Since 2005, Google Earth has been one of the most popular applications on the planet – both literally and figuratively. It was the first, and best, application to enable you to explore our entire planet. Over a billion people have downloaded the application and zoomed in to see if they could see their past or current home, or explore exotic locations they have only dreamed of seeing in their lives. When Google first released it, they only had a small percentage of the Earth in high resolution. Now, virtually every metropolitan area in the world, every notable tourist destination, entire countries in most cases are not only covered in high resolution imagery, but also have higher resolution 3D terrain, and even 3D models for buildings and trees of hundreds of cities. The program even has a built in 3D flight simulator for free.
For the first 8 years after its release, Google continuously added new feature and capabilities to the program including the flight simulator, Google Moon, Google Mars, interactive tours, offline use, and the very useful historical imagery feature. These, and hundreds of other features added, have been documented here on Google Earth Blog, which has been a fan site from the beginning.
About two years ago, new features for the desktop application stopped being released. We expressed concern about this, but were re-assured by Google’s Brian McClendon, who has been the engineering manager behind not only Google Earth’s products, but also Google Maps products as well for a long time. He was also one of the head engineers behind the original development of the Google Earth product. He told us there was new development being done for Google Earth. And, this past October a complete re-write of the underlying Google Earth model was released in the form of a new Google Earth Android App. We expected a new desktop application would be developed soon thereafter – although, we knew it might take several months due to its complexity.
Google Earth 8 for Android sports all new 3D technology built from scratch.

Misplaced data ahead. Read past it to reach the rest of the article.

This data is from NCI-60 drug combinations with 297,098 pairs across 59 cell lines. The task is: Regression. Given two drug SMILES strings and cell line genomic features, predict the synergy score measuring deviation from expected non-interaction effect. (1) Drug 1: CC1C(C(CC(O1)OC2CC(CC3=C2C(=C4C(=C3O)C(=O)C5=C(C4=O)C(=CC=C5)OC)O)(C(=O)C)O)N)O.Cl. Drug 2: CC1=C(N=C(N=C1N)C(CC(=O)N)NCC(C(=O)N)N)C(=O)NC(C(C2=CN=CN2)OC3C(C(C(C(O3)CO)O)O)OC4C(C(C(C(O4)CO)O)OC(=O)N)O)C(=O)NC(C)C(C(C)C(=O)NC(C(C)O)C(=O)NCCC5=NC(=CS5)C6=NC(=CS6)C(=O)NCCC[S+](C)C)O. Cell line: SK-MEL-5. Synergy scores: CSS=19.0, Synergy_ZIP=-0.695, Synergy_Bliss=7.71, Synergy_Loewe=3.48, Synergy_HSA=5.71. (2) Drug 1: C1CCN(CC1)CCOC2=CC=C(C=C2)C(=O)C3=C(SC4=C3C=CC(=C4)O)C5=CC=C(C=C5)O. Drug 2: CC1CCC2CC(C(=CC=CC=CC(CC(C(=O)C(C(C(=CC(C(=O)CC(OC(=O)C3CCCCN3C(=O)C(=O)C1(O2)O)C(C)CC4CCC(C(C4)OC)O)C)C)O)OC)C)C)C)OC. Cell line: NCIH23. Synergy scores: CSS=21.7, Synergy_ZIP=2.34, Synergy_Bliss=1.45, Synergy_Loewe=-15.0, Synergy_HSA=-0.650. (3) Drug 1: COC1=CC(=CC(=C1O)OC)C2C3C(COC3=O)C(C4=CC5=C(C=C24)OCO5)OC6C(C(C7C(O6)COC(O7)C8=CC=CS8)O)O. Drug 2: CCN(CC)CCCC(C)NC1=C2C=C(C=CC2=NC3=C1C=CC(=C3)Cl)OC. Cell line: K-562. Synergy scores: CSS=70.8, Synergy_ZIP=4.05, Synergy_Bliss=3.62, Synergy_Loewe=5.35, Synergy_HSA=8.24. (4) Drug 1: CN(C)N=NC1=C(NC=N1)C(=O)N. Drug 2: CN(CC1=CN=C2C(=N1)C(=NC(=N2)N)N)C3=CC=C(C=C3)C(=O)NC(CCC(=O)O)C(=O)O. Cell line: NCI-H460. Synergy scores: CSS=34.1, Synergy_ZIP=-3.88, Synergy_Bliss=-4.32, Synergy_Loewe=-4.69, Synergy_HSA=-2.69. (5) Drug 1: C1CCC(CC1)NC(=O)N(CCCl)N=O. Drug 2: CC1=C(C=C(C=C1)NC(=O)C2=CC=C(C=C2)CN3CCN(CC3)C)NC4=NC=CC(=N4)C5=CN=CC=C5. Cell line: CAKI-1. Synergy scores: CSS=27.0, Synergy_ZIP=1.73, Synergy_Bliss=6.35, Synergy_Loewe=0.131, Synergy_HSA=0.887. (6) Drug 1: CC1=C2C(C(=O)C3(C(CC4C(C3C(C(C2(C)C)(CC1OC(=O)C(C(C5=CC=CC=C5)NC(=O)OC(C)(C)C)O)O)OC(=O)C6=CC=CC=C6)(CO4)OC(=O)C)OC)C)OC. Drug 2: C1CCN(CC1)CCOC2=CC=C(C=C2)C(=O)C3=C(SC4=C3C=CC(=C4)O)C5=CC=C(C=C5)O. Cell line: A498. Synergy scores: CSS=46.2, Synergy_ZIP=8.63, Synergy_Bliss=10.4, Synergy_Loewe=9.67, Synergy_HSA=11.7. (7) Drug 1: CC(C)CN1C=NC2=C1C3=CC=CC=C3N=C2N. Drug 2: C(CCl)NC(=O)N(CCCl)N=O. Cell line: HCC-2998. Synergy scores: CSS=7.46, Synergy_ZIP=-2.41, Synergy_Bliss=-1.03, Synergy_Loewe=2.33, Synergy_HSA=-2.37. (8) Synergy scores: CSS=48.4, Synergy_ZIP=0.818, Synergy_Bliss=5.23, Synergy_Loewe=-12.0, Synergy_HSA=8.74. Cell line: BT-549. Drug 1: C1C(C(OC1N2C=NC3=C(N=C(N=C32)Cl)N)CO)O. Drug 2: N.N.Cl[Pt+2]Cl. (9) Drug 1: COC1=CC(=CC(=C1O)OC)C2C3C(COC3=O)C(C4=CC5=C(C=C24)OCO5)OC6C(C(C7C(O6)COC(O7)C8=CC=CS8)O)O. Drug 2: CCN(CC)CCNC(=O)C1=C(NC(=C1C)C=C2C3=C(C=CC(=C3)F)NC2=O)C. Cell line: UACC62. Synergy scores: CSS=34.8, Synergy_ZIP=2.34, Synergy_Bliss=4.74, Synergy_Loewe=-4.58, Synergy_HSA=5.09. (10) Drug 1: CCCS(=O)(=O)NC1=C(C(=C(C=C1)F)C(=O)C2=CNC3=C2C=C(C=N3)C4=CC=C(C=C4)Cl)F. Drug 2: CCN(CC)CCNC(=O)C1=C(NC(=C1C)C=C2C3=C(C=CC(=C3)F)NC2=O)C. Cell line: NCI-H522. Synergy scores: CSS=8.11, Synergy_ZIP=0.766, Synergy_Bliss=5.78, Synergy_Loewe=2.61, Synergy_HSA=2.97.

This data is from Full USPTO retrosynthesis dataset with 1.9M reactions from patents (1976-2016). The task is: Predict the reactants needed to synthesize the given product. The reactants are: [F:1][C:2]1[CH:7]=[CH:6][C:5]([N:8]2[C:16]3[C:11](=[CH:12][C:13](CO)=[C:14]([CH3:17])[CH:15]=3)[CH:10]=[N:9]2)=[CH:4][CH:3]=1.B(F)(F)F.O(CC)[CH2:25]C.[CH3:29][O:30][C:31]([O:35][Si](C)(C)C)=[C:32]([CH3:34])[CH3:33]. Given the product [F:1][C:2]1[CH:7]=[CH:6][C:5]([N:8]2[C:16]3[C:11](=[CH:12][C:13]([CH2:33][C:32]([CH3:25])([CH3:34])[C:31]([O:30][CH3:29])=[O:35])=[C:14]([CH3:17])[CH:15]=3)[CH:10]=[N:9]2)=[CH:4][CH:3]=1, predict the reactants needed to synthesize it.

Unfortunately, I recently heard that Brian McClendon is no longer running the Google Maps and Google Earth organization at Google. He has moved to some other project internally. This quietly happened at about the time late last year that there was a major shake-up at Google internally when Sundar Pichai was asked to take on more responsibility by Larry Page – CEO and co-founder of Google. I do not know for sure yet whether the timing was related.
It is not clear what this change means for the future of Google Earth. Recently we discovered Google Earth Pro was suddenly made free (and Google quickly announced this shortly thereafter). In my opinion, this is not a good sign. Google Earth is a wonderful product, but it needs to have as many sources of revenue as possible to justify itself to a publicly traded company like Google. Changes late last year to Google My Maps also weakened the tie between Google Maps and Google Earth.
I know there are millions of people who have found Google Earth invaluable for a multitude of reasons. I personally use it far more than most people, because I’m currently on a 5+ year sailing circumnavigation, and because I have been the publisher of this blog for the past 10 years. But, I’m also aware of the thousands of different things people, businesses, governments, movie makers, and many TV shows have used Google Earth for during this time. And, I know there are millions of people still using the application today.
I sure hope Google wouldn’t yank such a popular and very important product out from under us. But, Google has closed down other very popular products in the past – like Google Reader. The difference here, is that no other product exists that has both the features of Google Earth, and access to Google’s largest database of Earth-based geo-spatial information in the world.
So, I put it to Google, please tell us – your most faithful Google Earth fans – what are your plans for Google Earth. Are we still moving forward?